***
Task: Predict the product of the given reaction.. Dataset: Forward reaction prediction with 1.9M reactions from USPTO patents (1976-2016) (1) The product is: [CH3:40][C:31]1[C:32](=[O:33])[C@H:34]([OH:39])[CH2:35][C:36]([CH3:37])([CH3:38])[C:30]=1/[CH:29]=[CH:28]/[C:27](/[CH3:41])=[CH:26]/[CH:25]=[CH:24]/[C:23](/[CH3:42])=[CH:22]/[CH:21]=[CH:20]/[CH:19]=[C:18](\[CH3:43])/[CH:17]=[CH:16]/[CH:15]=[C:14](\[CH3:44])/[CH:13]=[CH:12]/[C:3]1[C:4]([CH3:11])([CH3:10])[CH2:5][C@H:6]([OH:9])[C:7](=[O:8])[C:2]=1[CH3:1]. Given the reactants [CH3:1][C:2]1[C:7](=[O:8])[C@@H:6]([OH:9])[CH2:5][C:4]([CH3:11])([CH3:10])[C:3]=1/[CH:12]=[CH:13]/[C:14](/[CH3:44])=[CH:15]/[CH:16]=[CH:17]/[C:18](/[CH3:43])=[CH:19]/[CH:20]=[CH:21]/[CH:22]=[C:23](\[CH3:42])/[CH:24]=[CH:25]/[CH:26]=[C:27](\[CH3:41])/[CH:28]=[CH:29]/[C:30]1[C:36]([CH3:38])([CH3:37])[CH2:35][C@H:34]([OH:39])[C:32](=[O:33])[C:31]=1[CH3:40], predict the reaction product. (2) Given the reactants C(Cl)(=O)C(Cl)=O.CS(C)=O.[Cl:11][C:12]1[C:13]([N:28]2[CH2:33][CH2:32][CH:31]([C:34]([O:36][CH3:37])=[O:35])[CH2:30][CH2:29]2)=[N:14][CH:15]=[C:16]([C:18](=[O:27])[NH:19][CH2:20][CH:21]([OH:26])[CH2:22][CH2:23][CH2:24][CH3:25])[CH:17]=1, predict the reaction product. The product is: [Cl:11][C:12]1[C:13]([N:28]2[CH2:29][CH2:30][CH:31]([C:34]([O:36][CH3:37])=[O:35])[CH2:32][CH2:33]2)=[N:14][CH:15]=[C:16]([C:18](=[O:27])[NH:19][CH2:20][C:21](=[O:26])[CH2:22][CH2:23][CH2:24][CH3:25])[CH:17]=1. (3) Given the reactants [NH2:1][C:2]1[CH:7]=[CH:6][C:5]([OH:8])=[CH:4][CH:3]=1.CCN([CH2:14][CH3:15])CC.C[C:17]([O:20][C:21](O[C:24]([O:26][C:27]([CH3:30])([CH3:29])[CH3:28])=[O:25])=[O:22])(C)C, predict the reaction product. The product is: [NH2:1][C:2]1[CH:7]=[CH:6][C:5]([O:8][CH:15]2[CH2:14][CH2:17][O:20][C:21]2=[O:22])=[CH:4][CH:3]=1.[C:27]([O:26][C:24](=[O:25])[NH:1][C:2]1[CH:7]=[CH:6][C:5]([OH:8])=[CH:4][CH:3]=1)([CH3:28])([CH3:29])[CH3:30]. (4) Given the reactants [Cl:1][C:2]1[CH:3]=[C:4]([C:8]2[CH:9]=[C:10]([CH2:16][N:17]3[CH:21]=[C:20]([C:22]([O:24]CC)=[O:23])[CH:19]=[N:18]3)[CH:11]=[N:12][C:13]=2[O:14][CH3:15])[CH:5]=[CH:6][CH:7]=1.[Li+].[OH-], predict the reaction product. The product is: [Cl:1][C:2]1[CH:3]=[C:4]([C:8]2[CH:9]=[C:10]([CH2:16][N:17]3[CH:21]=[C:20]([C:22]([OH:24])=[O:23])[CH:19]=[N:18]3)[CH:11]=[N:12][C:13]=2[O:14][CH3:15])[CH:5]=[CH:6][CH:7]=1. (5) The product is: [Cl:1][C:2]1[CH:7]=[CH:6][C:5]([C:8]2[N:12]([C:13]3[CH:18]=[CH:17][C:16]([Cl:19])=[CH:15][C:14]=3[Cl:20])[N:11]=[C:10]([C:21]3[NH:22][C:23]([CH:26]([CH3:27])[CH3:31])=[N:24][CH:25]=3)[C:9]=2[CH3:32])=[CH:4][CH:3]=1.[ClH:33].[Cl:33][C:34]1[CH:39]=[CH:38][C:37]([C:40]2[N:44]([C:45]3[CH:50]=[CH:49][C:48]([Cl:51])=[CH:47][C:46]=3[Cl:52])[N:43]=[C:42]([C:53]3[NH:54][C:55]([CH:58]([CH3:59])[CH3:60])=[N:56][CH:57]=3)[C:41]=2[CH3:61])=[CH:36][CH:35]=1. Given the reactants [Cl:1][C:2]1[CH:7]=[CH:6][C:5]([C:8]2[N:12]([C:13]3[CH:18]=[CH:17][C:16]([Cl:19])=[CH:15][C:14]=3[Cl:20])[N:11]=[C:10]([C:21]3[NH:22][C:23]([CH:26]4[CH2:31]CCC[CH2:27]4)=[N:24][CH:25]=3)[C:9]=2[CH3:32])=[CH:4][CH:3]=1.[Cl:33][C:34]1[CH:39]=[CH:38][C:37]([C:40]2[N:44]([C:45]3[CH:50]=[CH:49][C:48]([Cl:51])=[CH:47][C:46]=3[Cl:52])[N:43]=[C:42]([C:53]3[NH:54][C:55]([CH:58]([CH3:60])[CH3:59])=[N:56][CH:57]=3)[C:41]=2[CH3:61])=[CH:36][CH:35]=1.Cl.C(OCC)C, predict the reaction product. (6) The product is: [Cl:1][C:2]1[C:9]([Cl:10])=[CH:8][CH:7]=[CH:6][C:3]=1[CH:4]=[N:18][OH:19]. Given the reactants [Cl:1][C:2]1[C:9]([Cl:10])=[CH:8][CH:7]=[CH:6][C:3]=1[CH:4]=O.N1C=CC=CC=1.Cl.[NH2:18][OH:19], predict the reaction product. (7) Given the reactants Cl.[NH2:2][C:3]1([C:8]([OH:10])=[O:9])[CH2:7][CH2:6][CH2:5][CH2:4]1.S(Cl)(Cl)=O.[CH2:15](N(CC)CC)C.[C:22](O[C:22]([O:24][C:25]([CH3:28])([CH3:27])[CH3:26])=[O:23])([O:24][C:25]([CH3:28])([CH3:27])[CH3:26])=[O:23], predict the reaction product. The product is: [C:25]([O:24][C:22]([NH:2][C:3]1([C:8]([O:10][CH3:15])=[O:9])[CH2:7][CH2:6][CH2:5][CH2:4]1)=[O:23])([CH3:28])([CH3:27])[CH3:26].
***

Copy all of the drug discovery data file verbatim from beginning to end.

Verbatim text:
Task: Predict the product of the given reaction.. Dataset: Forward reaction prediction with 1.9M reactions from USPTO patents (1976-2016) (1) The product is: [CH3:40][C:31]1[C:32](=[O:33])[C@H:34]([OH:39])[CH2:35][C:36]([CH3:37])([CH3:38])[C:30]=1/[CH:29]=[CH:28]/[C:27](/[CH3:41])=[CH:26]/[CH:25]=[CH:24]/[C:23](/[CH3:42])=[CH:22]/[CH:21]=[CH:20]/[CH:19]=[C:18](\[CH3:43])/[CH:17]=[CH:16]/[CH:15]=[C:14](\[CH3:44])/[CH:13]=[CH:12]/[C:3]1[C:4]([CH3:11])([CH3:10])[CH2:5][C@H:6]([OH:9])[C:7](=[O:8])[C:2]=1[CH3:1]. Given the reactants [CH3:1][C:2]1[C:7](=[O:8])[C@@H:6]([OH:9])[CH2:5][C:4]([CH3:11])([CH3:10])[C:3]=1/[CH:12]=[CH:13]/[C:14](/[CH3:44])=[CH:15]/[CH:16]=[CH:17]/[C:18](/[CH3:43])=[CH:19]/[CH:20]=[CH:21]/[CH:22]=[C:23](\[CH3:42])/[CH:24]=[CH:25]/[CH:26]=[C:27](\[CH3:41])/[CH:28]=[CH:29]/[C:30]1[C:36]([CH3:38])([CH3:37])[CH2:35][C@H:34]([OH:39])[C:32](=[O:33])[C:31]=1[CH3:40], predict the reaction product. (2) Given the reactants C(Cl)(=O)C(Cl)=O.CS(C)=O.[Cl:11][C:12]1[C:13]([N:28]2[CH2:33][CH2:32][CH:31]([C:34]([O:36][CH3:37])=[O:35])[CH2:30][CH2:29]2)=[N:14][CH:15]=[C:16]([C:18](=[O:27])[NH:19][CH2:20][CH:21]([OH:26])[CH2:22][CH2:23][CH2:24][CH3:25])[CH:17]=1, predict the reaction product. The product is: [Cl:11][C:12]1[C:13]([N:28]2[CH2:29][CH2:30][CH:31]([C:34]([O:36][CH3:37])=[O:35])[CH2:32][CH2:33]2)=[N:14][CH:15]=[C:16]([C:18](=[O:27])[NH:19][CH2:20][C:21](=[O:26])[CH2:22][CH2:23][CH2:24][CH3:25])[CH:17]=1. (3) Given the reactants [NH2:1][C:2]1[CH:7]=[CH:6][C:5]([OH:8])=[CH:4][CH:3]=1.CCN([CH2:14][CH3:15])CC.C[C:17]([O:20][C:21](O[C:24]([O:26][C:27]([CH3:30])([CH3:29])[CH3:28])=[O:25])=[O:22])(C)C, predict the reaction product. The product is: [NH2:1][C:2]1[CH:7]=[CH:6][C:5]([O:8][CH:15]2[CH2:14][CH2:17][O:20][C:21]2=[O:22])=[CH:4][CH:3]=1.[C:27]([O:26][C:24](=[O:25])[NH:1][C:2]1[CH:7]=[CH:6][C:5]([OH:8])=[CH:4][CH:3]=1)([CH3:28])([CH3:29])[CH3:30]. (4) Given the reactants [Cl:1][C:2]1[CH:3]=[C:4]([C:8]2[CH:9]=[C:10]([CH2:16][N:17]3[CH:21]=[C:20]([C:22]([O:24]CC)=[O:23])[CH:19]=[N:18]3)[CH:11]=[N:12][C:13]=2[O:14][CH3:15])[CH:5]=[CH:6][CH:7]=1.[Li+].[OH-], predict the reaction product. The product is: [Cl:1][C:2]1[CH:3]=[C:4]([C:8]2[CH:9]=[C:10]([CH2:16][N:17]3[CH:21]=[C:20]([C:22]([OH:24])=[O:23])[CH:19]=[N:18]3)[CH:11]=[N:12][C:13]=2[O:14][CH3:15])[CH:5]=[CH:6][CH:7]=1. (5) The product is: [Cl:1][C:2]1[CH:7]=[CH:6][C:5]([C:8]2[N:12]([C:13]3[CH:18]=[CH:17][C:16]([Cl:19])=[CH:15][C:14]=3[Cl:20])[N:11]=[C:10]([C:21]3[NH:22][C:23]([CH:26]([CH3:27])[CH3:31])=[N:24][CH:25]=3)[C:9]=2[CH3:32])=[CH:4][CH:3]=1.[ClH:33].[Cl:33][C:34]1[CH:39]=[CH:38][C:37]([C:40]2[N:44]([C:45]3[CH:50]=[CH:49][C:48]([Cl:51])=[CH:47][C:46]=3[Cl:52])[N:43]=[C:42]([C:53]3[NH:54][C:55]([CH:58]([CH3:59])[CH3:60])=[N:56][CH:57]=3)[C:41]=2[CH3:61])=[CH:36][CH:35]=1. Given the reactants [Cl:1][C:2]1[CH:7]=[CH:6][C:5]([C:8]2[N:12]([C:13]3[CH:18]=[CH:17][C:16]([Cl:19])=[CH:15][C:14]=3[Cl:20])[N:11]=[C:10]([C:21]3[NH:22][C:23]([CH:26]4[CH2:31]CCC[CH2:27]4)=[N:24][CH:25]=3)[C:9]=2[CH3:32])=[CH:4][CH:3]=1.[Cl:33][C:34]1[CH:39]=[CH:38][C:37]([C:40]2[N:44]([C:45]3[CH:50]=[CH:49][C:48]([Cl:51])=[CH:47][C:46]=3[Cl:52])[N:43]=[C:42]([C:53]3[NH:54][C:55]([CH:58]([CH3:60])[CH3:59])=[N:56][CH:57]=3)[C:41]=2[CH3:61])=[CH:36][CH:35]=1.Cl.C(OCC)C, predict the reaction product. (6) The product is: [Cl:1][C:2]1[C:9]([Cl:10])=[CH:8][CH:7]=[CH:6][C:3]=1[CH:4]=[N:18][OH:19]. Given the reactants [Cl:1][C:2]1[C:9]([Cl:10])=[CH:8][CH:7]=[CH:6][C:3]=1[CH:4]=O.N1C=CC=CC=1.Cl.[NH2:18][OH:19], predict the reaction product. (7) Given the reactants Cl.[NH2:2][C:3]1([C:8]([OH:10])=[O:9])[CH2:7][CH2:6][CH2:5][CH2:4]1.S(Cl)(Cl)=O.[CH2:15](N(CC)CC)C.[C:22](O[C:22]([O:24][C:25]([CH3:28])([CH3:27])[CH3:26])=[O:23])([O:24][C:25]([CH3:28])([CH3:27])[CH3:26])=[O:23], predict the reaction product. The product is: [C:25]([O:24][C:22]([NH:2][C:3]1([C:8]([O:10][CH3:15])=[O:9])[CH2:7][CH2:6][CH2:5][CH2:4]1)=[O:23])([CH3:28])([CH3:27])[CH3:26].